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National call for regional cancer centres applications

19 November, 2009

Applications for the Rudd Government’s $560 million Regional Cancer Centres are now open via a national advertising campaign.

Eligible public or private organisations will be able to apply for infrastructure funding to establish new or enhanced regional cancer centres.

In the 2009-10 Budget, the Rudd Government committed $560 million from the Health and Hospitals Fund (HHF) over five years to establish a network of around ten best-practice regional cancer centres and associated accommodation facilities.

The regional cancer centres will improve access and support for cancer patients in rural and regional Australia, and help close the gap in cancer outcomes between the city and the country.

The regional cancer centres are part of the Government’s plan to build a world-class cancer care system in Australia – enabling people with cancer who live in rural and regional areas to deal more effectively with cancer treatment challenges, and live longer with a better quality of life.

Organisations wishing to apply for funding should obtain the Application Guidelines, Funding Application form, and supporting documentation by registering at the Department of Health and Ageing’s website:

The Application Guidelines incorporate the Regional Cancer Centres Guiding Principles, which were finalised following a public consultation process that took place in September and October.

As with all HHF funding rounds, the independent HHF Advisory Board will assess the applications for regional cancer centre funding, and provide advice to the Minister for Health and Ageing.

While Australia has better overall cancer survival rates, there is still unacceptable variation for some people, depending on the type of cancer, a person’s socioeconomic status or where they live.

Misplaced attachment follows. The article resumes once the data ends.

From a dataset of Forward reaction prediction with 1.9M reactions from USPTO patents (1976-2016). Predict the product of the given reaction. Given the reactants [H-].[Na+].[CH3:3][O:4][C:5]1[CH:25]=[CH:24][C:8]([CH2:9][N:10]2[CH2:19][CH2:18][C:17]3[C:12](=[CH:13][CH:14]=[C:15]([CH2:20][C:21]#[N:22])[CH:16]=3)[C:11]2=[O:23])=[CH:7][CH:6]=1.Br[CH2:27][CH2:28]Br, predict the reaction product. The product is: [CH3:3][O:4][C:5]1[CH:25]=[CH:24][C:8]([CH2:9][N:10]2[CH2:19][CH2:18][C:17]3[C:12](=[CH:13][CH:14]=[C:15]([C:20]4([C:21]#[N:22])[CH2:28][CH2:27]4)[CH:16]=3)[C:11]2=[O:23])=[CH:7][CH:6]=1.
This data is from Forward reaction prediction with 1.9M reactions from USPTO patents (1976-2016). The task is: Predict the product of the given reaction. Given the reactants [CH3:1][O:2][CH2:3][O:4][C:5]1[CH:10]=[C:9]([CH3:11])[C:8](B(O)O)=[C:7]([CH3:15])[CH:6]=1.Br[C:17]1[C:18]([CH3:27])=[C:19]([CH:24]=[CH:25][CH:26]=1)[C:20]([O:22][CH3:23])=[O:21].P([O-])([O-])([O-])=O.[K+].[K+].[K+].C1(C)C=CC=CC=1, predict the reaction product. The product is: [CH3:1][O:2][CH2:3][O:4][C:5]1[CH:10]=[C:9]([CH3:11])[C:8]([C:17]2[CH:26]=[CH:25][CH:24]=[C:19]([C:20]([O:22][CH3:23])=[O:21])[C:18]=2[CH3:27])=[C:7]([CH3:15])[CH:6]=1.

It is of great concern that for the 30% of Australians living in rural and remote areas, outcomes are worse than for people living in the city.

Studies have shown that survival tends to be lower for people living in rural and remote areas compared with people living in metropolitan areas, especially for lung, cervical and prostate cancer.

With some cancers, patients from rural areas are up to three times more likely to die within five years of diagnosis than their urban counterparts.

The closing date for applications is Friday, 8 January 2010.

The Rudd Government looks forward to working collaboratively with the states and territories, private providers, non-government organisations, the cancer workforce, patients, their families and carers to realise better cancer care outcomes for people living in rural and remote areas.

The recent Federal Budget invested a record $2 billion to build a world-class cancer care system in Australia, including:

  • Two Integrated Cancer Centres to provide state-of-the-art cancer treatment combined with cutting edge research, focused especially on treating rare and complex cancers which need national centres to provide appropriate experience for quality care. The new Lifehouse Sydney Cancer Centre at the Royal Prince Alfred Hospital in Sydney will receive $100 million, and the Parkville Comprehensive Cancer Centre in Melbourne will receive $426.1 million. The Government will also provide $70 million to expand the Garvan St Vincent’s Cancer Centre in Sydney to enhance its world-class research capacity.
  • $560 million to build a network of up to ten best-practice regional cancer centres and associated accommodation centres, to help close the gap in outcomes for cancer patients in rural and regional Australia. The centres will be selected following a national tender process open to both the public and private sectors – and may establish new – or enhance existing – regional centres. This will include a centre in Canberra to service the local community and south-east NSW.
  • $120 million to replace BreastScreen Australia’s outdated equipment with state-of-the-art digital mammography equipment. This will replace 205 existing analogue machines around Australia.
    • $12 million to the McGrath Foundation for recruitment, training and placement of 44 breast cancer nurses across Australia.
Source: Department of Health and Ageing

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